- Leverage existing, publicly available models for well-known domains like natural language processing (NLP), where updates to the model are rarely required, eliminating the need to do training yourself.
Real-world production concerns
Data governance metadata
- Organizations will want some traceability about scoring and will want to know which version of a model was used to score each record. This can be implemented several ways: include a version label or universally unique identifier (UUID) for the model with the score that’s added to the records or use the time stamp and a repository that maps time stamps to model versions to determine the model that was used. However, using a time stamp is tricky, because you have to carefully track at which subsecond time stamp a new model was added to the system. This approach also won’t really work with speculative execution scenarios.
Management and monitoring
- Reactive principles: Availability requirements and how to meet them (e.g., failover to parallel pipeline?) and how and when to scale as needed.
- Experience programming, preferably with Java or Scala, and with various ML toolkits, Kafka, Akka Streams Spark and Flink (useful but not required)
Materials or downloads needed in advance
- A laptop with Java and Scala installed and access to Github (before the tutorial, please set up your laptop by cloning the "GitHub repo":https://github.com/lightbend/model-serving-tutorial. You can also download the latest release. Then follow the README's setup instructions.)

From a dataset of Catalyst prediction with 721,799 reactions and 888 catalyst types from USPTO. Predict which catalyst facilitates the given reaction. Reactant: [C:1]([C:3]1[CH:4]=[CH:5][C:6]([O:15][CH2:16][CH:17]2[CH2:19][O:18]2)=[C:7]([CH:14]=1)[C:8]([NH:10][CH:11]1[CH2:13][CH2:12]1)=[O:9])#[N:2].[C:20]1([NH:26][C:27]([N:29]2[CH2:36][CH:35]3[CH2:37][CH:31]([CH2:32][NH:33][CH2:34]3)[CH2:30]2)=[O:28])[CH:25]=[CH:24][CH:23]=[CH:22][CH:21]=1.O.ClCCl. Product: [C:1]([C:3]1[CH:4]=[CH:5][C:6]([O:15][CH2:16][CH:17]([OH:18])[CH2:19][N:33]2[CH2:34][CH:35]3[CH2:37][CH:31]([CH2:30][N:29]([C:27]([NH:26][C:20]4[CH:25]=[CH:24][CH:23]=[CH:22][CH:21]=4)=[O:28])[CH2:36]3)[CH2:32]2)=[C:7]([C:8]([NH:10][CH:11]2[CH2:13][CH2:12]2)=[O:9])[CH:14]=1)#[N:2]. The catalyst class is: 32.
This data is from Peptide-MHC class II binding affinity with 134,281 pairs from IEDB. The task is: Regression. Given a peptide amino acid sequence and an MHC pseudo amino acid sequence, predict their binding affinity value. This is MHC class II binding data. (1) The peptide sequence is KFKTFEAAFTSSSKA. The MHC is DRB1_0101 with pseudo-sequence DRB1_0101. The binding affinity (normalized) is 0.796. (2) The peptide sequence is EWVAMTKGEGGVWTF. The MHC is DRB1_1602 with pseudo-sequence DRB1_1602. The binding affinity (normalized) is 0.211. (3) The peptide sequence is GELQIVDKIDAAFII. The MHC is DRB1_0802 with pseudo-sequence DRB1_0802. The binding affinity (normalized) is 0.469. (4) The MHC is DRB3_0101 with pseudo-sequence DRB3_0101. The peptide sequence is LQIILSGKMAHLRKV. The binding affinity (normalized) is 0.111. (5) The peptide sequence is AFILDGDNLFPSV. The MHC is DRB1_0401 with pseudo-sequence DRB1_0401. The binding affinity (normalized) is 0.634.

What you'll learn
- Gain an understanding of streaming architectures and their usage for model serving
- See working examples of streaming implementations leveraging modern stream processing engines and frameworks
- Discover practical approaches to evaluating tradeoffs of different streaming implementations
Boris Lublinsky is a principal architect at Lightbend, where he specializes in big data, stream processing, and services. Boris has over 30 years’ experience in enterprise architecture. Previously, he was responsible for setting architectural direction, conducting architecture assessments, and creating and executing architectural road maps in fields such as big data (Hadoop-based) solutions, service-oriented architecture (SOA), business process management (BPM), and enterprise application integration (EAI). Boris is the coauthor of Applied SOA: Service-Oriented Architecture and Design Strategies, Professional Hadoop Solutions, and Serving Machine Learning Models. He’s also cofounder of and frequent speaker at several Chicago user groups.
Dean Wampler is an expert in streaming data systems, focusing on applications of machine learning and artificial intelligence (ML/AI). He’s head of developer relations at Anyscale, which is developing Ray for distributed Python, primarily for ML/AI. Previously, he was an engineering VP at Lightbend, where he led the development of Lightbend CloudFlow, an integrated system for building and running streaming data applications with Akka Streams, Apache Spark, Apache Flink, and Apache Kafka. Dean is the author of Fast Data Architectures for Streaming Applications, Programming Scala, and Functional Programming for Java Developers, and he’s the coauthor of Programming Hive, all from O’Reilly. He’s a contributor to several open source projects. A frequent conference speaker and tutorial teacher, he’s also the co-organizer of several conferences around the world and several user groups in Chicago. He earned his PhD in physics from the University of Washington.